Has Asia Television (ATV), Hong Kong’s oldest television broadcaster, given up on its programming and is merely going through the motions before it shuts shop next year?
It would appear so, given the lack of enthusiasm shown by the station to an offer from Hong Kong Television Network (HKTV) to breathe some fresh air into the terrestrial broadcaster through a content partnership.
After being denied a fresh free-to-air license by the government and given a one-year notice to suspend operations, ATV doesn’t seem to be in the mood for new programming initiatives, as HKTV boss Ricky Wong is finding out.
In an offer which he described as win-win for both ATV and HKTV, Wong had proposed to air his station’s dramas and other programs on ATV channels.
But three days after receiving a written proposal, ATV’s reaction has been distinctly lukewarm.
In a blogpost Wednesday, ATV’s executive director Ip Ka-po questioned the merits of Wong’s offer, saying the proposed partnership might not be really beneficial to the troubled broadcaster.
He pointed to reports of a decline in viewership for HKTV shows aired online and also said the HK$5 million a month that Wong had offered to ATV for airing his station’s programs was too low.
“I think cooperation can be discussed, but the minimum monthly payment of HK$5 million is not that sincere to clinch a deal,” Ip wrote.
He said he was offering his personal view and that ATV’s board is yet to discuss the matter.
Meanwhile, he also said that there are other parties who are interested in a content partnership with his station.
Going by his comments, it is apparent that ATV doesn’t think too much of Wong’s offer.
Now, let’s take a look at what exactly Wong had laid out on the table.
According to a regulatory filing from HKTV, it had offered to provide four hours of programming per day to ATV until the end of December, supplying about 1,000 hours of shows in total.
In return, HKTV will split the advertising revenue on 50:50 basis. The company has also given an assurance that ATV will receive a minimum of HK$5 million each month in connection with the broadcasting arrangement.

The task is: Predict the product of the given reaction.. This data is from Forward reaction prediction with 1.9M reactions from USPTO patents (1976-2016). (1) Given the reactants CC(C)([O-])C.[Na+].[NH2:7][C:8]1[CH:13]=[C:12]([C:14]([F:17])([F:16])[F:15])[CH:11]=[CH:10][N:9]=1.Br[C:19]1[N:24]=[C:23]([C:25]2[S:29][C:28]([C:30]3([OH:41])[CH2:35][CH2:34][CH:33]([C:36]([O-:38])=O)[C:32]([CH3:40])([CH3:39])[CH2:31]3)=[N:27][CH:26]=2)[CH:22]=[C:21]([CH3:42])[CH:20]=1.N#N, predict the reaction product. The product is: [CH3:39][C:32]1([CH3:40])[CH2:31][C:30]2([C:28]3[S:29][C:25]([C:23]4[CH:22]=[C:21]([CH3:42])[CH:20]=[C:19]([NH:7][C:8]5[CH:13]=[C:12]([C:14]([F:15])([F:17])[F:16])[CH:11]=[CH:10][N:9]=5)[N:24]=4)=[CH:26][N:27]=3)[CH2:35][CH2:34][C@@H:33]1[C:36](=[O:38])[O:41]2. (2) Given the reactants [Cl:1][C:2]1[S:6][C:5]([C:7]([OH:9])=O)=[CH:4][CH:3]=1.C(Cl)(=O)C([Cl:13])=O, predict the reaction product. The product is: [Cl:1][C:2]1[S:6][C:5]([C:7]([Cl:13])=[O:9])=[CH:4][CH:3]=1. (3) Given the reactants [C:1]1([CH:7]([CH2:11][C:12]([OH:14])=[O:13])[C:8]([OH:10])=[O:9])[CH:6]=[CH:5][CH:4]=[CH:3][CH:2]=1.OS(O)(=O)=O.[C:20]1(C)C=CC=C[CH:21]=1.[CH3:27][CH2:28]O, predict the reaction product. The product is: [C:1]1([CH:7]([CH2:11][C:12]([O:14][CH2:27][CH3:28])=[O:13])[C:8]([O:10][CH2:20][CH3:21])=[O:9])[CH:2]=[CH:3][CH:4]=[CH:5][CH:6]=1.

Now, why is Ip not enthused about the HK$5 million minimum payment per month offer? One answer could lie in the extremely high operating cost base of ATV.
According to reports, the station’s monthly operational costs including wage expenses, electricity bills and other overheads amount to about HK$30 million. Thus, HKTV’s HK$5 million-a-month offer won’t come anywhere close to resolving ATV’s financial woes.
ATV may indeed have some ground to question the financial aspect of the arrangement, but what it seems to forget is the larger interests of its viewers in the remaining months that it is still on air.
Should the viewers be deprived of fresh programming just because ATV is preoccupied with internal problems — this is the question on people’s minds.
If ATV and HKTV reach an agreement, it will no doubt be good news for Hong Kong people. So why is ATV resisting the partnership?
Does it have anything to do with not wanting to rub the Leung Chun-ying administration the wrong way?
In October 2013, the Leung government denied a free-to-air TV license to HKTV even though the Communications Authority, the media regulator, had been in favor. That forced HKTV to eventually opt for broadcasting over the internet.
Now, if HKTV programs are aired on ATV during the latter’s final days and draw massive viewership, it could be seen as a vote of no-confidence on Leung’s decision on HKTV two years ago.
ATV, though it needs to shut down on April 1 next year, still needs to provide normal television services during its remaining days. The station could clearly do with some content partnership, but does it feel that taking in HKTV will be risky in political terms?
Is the political factor overriding normal business considerations? This is what is agitating the minds of observers following the latest developments.
One should, meanwhile, note that the government doesn’t seem to be interested in giving any new boost to the television sector after the recent decision not to renew ATV’s license.
The spectrum left by ATV will partly transfer to the government-owned Radio Television Hong Kong for offering analog free-television services, while some will be left for other interested parties such as the new broadcast licensees — Hong Kong Television Entertainment and Fantastic Television.
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